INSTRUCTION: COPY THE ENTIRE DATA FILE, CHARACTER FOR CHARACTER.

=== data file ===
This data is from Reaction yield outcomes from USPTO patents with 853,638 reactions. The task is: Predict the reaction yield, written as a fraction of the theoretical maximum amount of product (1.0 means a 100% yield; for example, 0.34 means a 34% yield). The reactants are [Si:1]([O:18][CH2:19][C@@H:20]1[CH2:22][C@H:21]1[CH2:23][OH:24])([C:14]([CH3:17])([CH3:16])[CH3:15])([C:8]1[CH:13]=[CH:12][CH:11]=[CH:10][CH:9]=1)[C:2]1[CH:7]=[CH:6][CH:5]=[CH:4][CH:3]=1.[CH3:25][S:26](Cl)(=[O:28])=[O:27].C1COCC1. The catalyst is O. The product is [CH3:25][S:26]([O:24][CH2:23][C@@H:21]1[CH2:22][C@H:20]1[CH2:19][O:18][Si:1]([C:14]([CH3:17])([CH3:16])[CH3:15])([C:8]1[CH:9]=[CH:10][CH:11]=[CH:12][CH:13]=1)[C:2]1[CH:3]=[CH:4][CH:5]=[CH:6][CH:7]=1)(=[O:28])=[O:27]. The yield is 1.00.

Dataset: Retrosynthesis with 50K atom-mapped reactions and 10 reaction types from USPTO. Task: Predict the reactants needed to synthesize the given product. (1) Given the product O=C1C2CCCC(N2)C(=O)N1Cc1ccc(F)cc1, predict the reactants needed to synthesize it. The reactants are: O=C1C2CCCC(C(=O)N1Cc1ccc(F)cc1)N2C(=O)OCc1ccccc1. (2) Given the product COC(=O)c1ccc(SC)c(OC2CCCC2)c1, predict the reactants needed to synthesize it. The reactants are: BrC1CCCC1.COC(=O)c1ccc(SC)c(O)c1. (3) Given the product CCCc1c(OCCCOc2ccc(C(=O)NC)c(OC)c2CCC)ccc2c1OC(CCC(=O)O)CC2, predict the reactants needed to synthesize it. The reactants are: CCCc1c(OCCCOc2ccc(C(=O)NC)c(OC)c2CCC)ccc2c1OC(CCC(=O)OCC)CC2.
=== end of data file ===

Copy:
This data is from Reaction yield outcomes from USPTO patents with 853,638 reactions. The task is: Predict the reaction yield, written as a fraction of the theoretical maximum amount of product (1.0 means a 100% yield; for example, 0.34 means a 34% yield). The reactants are [Si:1]([O:18][CH2:19][C@@H:20]1[CH2:22][C@H:21]1[CH2:23][OH:24])([C:14]([CH3:17])([CH3:16])[CH3:15])([C:8]1[CH:13]=[CH:12][CH:11]=[CH:10][CH:9]=1)[C:2]1[CH:7]=[CH:6][CH:5]=[CH:4][CH:3]=1.[CH3:25][S:26](Cl)(=[O:28])=[O:27].C1COCC1. The catalyst is O. The product is [CH3:25][S:26]([O:24][CH2:23][C@@H:21]1[CH2:22][C@H:20]1[CH2:19][O:18][Si:1]([C:14]([CH3:17])([CH3:16])[CH3:15])([C:8]1[CH:9]=[CH:10][CH:11]=[CH:12][CH:13]=1)[C:2]1[CH:3]=[CH:4][CH:5]=[CH:6][CH:7]=1)(=[O:28])=[O:27]. The yield is 1.00.

Dataset: Retrosynthesis with 50K atom-mapped reactions and 10 reaction types from USPTO. Task: Predict the reactants needed to synthesize the given product. (1) Given the product O=C1C2CCCC(N2)C(=O)N1Cc1ccc(F)cc1, predict the reactants needed to synthesize it. The reactants are: O=C1C2CCCC(C(=O)N1Cc1ccc(F)cc1)N2C(=O)OCc1ccccc1. (2) Given the product COC(=O)c1ccc(SC)c(OC2CCCC2)c1, predict the reactants needed to synthesize it. The reactants are: BrC1CCCC1.COC(=O)c1ccc(SC)c(O)c1. (3) Given the product CCCc1c(OCCCOc2ccc(C(=O)NC)c(OC)c2CCC)ccc2c1OC(CCC(=O)O)CC2, predict the reactants needed to synthesize it. The reactants are: CCCc1c(OCCCOc2ccc(C(=O)NC)c(OC)c2CCC)ccc2c1OC(CCC(=O)OCC)CC2.